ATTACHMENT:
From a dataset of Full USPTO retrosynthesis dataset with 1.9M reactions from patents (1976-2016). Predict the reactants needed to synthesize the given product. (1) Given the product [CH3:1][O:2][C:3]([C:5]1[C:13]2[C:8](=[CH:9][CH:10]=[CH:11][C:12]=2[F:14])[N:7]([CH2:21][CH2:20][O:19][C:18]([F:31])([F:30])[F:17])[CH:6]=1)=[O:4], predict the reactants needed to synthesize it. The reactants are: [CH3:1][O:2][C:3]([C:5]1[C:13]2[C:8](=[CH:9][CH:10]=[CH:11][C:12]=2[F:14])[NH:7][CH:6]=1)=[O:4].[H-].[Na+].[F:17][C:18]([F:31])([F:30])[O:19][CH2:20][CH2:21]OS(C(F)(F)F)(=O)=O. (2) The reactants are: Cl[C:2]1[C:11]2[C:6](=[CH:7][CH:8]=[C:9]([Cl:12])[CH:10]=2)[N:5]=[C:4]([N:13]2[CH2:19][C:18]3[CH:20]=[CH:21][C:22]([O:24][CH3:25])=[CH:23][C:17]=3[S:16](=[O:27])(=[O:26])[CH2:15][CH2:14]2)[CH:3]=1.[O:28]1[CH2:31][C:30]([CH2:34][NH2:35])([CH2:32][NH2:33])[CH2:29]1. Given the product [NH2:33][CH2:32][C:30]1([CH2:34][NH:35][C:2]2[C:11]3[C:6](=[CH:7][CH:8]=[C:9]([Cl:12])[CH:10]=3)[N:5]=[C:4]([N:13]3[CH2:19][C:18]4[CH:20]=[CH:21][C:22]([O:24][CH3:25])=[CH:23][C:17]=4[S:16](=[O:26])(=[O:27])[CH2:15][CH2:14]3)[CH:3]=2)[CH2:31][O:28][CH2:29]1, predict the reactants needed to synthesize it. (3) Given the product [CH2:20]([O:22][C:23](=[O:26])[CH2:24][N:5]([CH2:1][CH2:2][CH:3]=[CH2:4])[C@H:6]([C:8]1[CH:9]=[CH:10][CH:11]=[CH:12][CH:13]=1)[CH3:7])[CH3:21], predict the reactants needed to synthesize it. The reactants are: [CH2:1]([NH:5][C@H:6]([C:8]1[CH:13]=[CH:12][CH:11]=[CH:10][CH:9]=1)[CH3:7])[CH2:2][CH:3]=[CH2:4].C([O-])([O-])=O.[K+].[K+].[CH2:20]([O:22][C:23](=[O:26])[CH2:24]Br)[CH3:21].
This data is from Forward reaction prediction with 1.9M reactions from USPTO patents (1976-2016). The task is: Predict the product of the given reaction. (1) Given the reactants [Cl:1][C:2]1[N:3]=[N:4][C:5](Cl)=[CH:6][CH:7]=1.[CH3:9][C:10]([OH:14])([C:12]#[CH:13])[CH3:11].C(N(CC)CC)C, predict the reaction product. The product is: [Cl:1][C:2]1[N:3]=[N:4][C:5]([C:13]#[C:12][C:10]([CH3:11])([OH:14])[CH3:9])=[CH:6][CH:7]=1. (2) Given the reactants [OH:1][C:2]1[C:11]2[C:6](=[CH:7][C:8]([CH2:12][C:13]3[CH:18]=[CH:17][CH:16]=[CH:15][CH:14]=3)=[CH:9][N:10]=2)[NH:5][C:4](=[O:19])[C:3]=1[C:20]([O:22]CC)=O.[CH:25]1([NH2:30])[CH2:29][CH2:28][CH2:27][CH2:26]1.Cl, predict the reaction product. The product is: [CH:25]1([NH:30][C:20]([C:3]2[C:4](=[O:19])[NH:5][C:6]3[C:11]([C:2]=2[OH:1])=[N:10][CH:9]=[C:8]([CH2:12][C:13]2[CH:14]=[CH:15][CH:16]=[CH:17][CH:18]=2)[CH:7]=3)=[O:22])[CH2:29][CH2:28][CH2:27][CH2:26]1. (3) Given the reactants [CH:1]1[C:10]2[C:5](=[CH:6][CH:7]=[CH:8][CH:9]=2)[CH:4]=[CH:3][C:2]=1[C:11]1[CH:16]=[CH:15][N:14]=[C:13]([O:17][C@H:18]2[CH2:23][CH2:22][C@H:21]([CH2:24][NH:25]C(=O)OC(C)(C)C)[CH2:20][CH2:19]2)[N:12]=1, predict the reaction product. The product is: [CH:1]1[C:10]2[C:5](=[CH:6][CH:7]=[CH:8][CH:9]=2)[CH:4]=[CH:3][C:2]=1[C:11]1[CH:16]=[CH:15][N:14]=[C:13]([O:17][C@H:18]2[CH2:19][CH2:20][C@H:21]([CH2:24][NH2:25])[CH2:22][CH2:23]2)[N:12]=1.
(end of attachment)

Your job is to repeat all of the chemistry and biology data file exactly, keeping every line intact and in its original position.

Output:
From a dataset of Full USPTO retrosynthesis dataset with 1.9M reactions from patents (1976-2016). Predict the reactants needed to synthesize the given product. (1) Given the product [CH3:1][O:2][C:3]([C:5]1[C:13]2[C:8](=[CH:9][CH:10]=[CH:11][C:12]=2[F:14])[N:7]([CH2:21][CH2:20][O:19][C:18]([F:31])([F:30])[F:17])[CH:6]=1)=[O:4], predict the reactants needed to synthesize it. The reactants are: [CH3:1][O:2][C:3]([C:5]1[C:13]2[C:8](=[CH:9][CH:10]=[CH:11][C:12]=2[F:14])[NH:7][CH:6]=1)=[O:4].[H-].[Na+].[F:17][C:18]([F:31])([F:30])[O:19][CH2:20][CH2:21]OS(C(F)(F)F)(=O)=O. (2) The reactants are: Cl[C:2]1[C:11]2[C:6](=[CH:7][CH:8]=[C:9]([Cl:12])[CH:10]=2)[N:5]=[C:4]([N:13]2[CH2:19][C:18]3[CH:20]=[CH:21][C:22]([O:24][CH3:25])=[CH:23][C:17]=3[S:16](=[O:27])(=[O:26])[CH2:15][CH2:14]2)[CH:3]=1.[O:28]1[CH2:31][C:30]([CH2:34][NH2:35])([CH2:32][NH2:33])[CH2:29]1. Given the product [NH2:33][CH2:32][C:30]1([CH2:34][NH:35][C:2]2[C:11]3[C:6](=[CH:7][CH:8]=[C:9]([Cl:12])[CH:10]=3)[N:5]=[C:4]([N:13]3[CH2:19][C:18]4[CH:20]=[CH:21][C:22]([O:24][CH3:25])=[CH:23][C:17]=4[S:16](=[O:26])(=[O:27])[CH2:15][CH2:14]3)[CH:3]=2)[CH2:31][O:28][CH2:29]1, predict the reactants needed to synthesize it. (3) Given the product [CH2:20]([O:22][C:23](=[O:26])[CH2:24][N:5]([CH2:1][CH2:2][CH:3]=[CH2:4])[C@H:6]([C:8]1[CH:9]=[CH:10][CH:11]=[CH:12][CH:13]=1)[CH3:7])[CH3:21], predict the reactants needed to synthesize it. The reactants are: [CH2:1]([NH:5][C@H:6]([C:8]1[CH:13]=[CH:12][CH:11]=[CH:10][CH:9]=1)[CH3:7])[CH2:2][CH:3]=[CH2:4].C([O-])([O-])=O.[K+].[K+].[CH2:20]([O:22][C:23](=[O:26])[CH2:24]Br)[CH3:21].
This data is from Forward reaction prediction with 1.9M reactions from USPTO patents (1976-2016). The task is: Predict the product of the given reaction. (1) Given the reactants [Cl:1][C:2]1[N:3]=[N:4][C:5](Cl)=[CH:6][CH:7]=1.[CH3:9][C:10]([OH:14])([C:12]#[CH:13])[CH3:11].C(N(CC)CC)C, predict the reaction product. The product is: [Cl:1][C:2]1[N:3]=[N:4][C:5]([C:13]#[C:12][C:10]([CH3:11])([OH:14])[CH3:9])=[CH:6][CH:7]=1. (2) Given the reactants [OH:1][C:2]1[C:11]2[C:6](=[CH:7][C:8]([CH2:12][C:13]3[CH:18]=[CH:17][CH:16]=[CH:15][CH:14]=3)=[CH:9][N:10]=2)[NH:5][C:4](=[O:19])[C:3]=1[C:20]([O:22]CC)=O.[CH:25]1([NH2:30])[CH2:29][CH2:28][CH2:27][CH2:26]1.Cl, predict the reaction product. The product is: [CH:25]1([NH:30][C:20]([C:3]2[C:4](=[O:19])[NH:5][C:6]3[C:11]([C:2]=2[OH:1])=[N:10][CH:9]=[C:8]([CH2:12][C:13]2[CH:14]=[CH:15][CH:16]=[CH:17][CH:18]=2)[CH:7]=3)=[O:22])[CH2:29][CH2:28][CH2:27][CH2:26]1. (3) Given the reactants [CH:1]1[C:10]2[C:5](=[CH:6][CH:7]=[CH:8][CH:9]=2)[CH:4]=[CH:3][C:2]=1[C:11]1[CH:16]=[CH:15][N:14]=[C:13]([O:17][C@H:18]2[CH2:23][CH2:22][C@H:21]([CH2:24][NH:25]C(=O)OC(C)(C)C)[CH2:20][CH2:19]2)[N:12]=1, predict the reaction product. The product is: [CH:1]1[C:10]2[C:5](=[CH:6][CH:7]=[CH:8][CH:9]=2)[CH:4]=[CH:3][C:2]=1[C:11]1[CH:16]=[CH:15][N:14]=[C:13]([O:17][C@H:18]2[CH2:19][CH2:20][C@H:21]([CH2:24][NH2:25])[CH2:22][CH2:23]2)[N:12]=1.